Narrator 1: 6–4. Chariot. Made in 1950 by Swiss artist Alberto Giacometti, 1901–1966. Painted bronze on wood base. Figure: fifty–seven inches high by twenty–six inches square. 145 x 66 x 66cm; Base: ten inches high by five by nine inches in width. 25 x 12 x 24 cm.
Narrator 2: This entire sculpture, figure and base, stands nearly five feet off the ground. It depicts a very tall, thin, elongated figure standing upright on the seat of a simple, two–wheeled chariot. The chariot in turn rests on two narrow upright blocks of brown wood.
The figure appears to be a nude woman, as there’s a suggestion of hips and breasts. But her surface is rough, and she’s so emaciated and stretched out, that it’s impossible to make out detailed features. She has the frail, insubstantial quality of a figure viewed from a great distance. Her head is tall and flat, about the size of a thumb, with hair and facial features barely indicated. Her long thin arms curve down and slightly forward, like bent pipe–cleaners. They’re stiff and tense, with the hands held slightly outwards in front of her body. They might be in the right position for holding reins, if there were any reins – but no horse pulls this chariot. The figure looks elegantly poised, balancing delicately as if her vehicle is, indeed, in motion. Her legs are fused together to form one extremely long leg, almost double the length of her torso. It’s thin and knobbly like the leg of an ostrich—and, like an ostrich’s leg it ends in one large rather hoof–like foot. The foot is massive compared to the apparent fragility of the body. It’s the figure’s only substantial, sturdy feature.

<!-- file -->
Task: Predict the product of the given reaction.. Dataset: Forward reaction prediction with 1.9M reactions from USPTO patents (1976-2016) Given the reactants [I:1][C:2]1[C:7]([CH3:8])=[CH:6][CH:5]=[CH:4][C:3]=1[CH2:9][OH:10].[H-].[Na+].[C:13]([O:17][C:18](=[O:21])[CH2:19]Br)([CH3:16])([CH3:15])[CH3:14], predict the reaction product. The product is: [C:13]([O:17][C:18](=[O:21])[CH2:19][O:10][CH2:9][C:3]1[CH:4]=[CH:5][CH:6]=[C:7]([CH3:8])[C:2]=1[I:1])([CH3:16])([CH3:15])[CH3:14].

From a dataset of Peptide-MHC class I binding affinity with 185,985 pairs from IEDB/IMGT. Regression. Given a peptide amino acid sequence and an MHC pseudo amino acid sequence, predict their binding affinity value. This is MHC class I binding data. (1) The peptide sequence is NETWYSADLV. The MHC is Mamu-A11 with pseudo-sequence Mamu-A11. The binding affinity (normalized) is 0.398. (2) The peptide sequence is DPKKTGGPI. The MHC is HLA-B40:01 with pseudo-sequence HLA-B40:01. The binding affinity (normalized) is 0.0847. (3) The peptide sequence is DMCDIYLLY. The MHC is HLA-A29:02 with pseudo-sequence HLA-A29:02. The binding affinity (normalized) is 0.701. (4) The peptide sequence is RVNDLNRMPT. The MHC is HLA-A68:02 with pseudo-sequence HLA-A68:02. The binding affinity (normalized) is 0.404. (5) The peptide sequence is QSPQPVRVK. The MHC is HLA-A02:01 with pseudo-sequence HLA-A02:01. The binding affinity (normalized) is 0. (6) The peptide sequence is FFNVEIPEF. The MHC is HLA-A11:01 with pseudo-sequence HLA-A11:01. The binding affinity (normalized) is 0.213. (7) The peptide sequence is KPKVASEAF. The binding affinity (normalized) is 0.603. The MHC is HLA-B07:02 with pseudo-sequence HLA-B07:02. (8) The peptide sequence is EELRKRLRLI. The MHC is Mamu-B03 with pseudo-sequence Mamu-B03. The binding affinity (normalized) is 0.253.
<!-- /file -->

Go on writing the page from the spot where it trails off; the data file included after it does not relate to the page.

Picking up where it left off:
The woman is perched on a small rectangular platform, like a simplified chariot seat. This stands on the axis that runs between the two large chariot wheels. The wheels are almost as tall as the woman who rises above them– adding to her air of frailty. They’re very simple, thin wheels – a large X across the diameter of each forms the spokes. The wooden blocks on which they rest are tall and narrow, just wide enough to accommodate them. The arrangement looks precarious, but in fact the wheels are invisibly attached to their base. In color, the figure and chariot are both dark, greenish bronze. Except for the smooth platform, the sculpture is rough, almost pitted, like some long–buried artifact from the ancient world that has corroded over the centuries.
Narrator 1: To hear the Collection Tour audio on this work, press 4–0–1.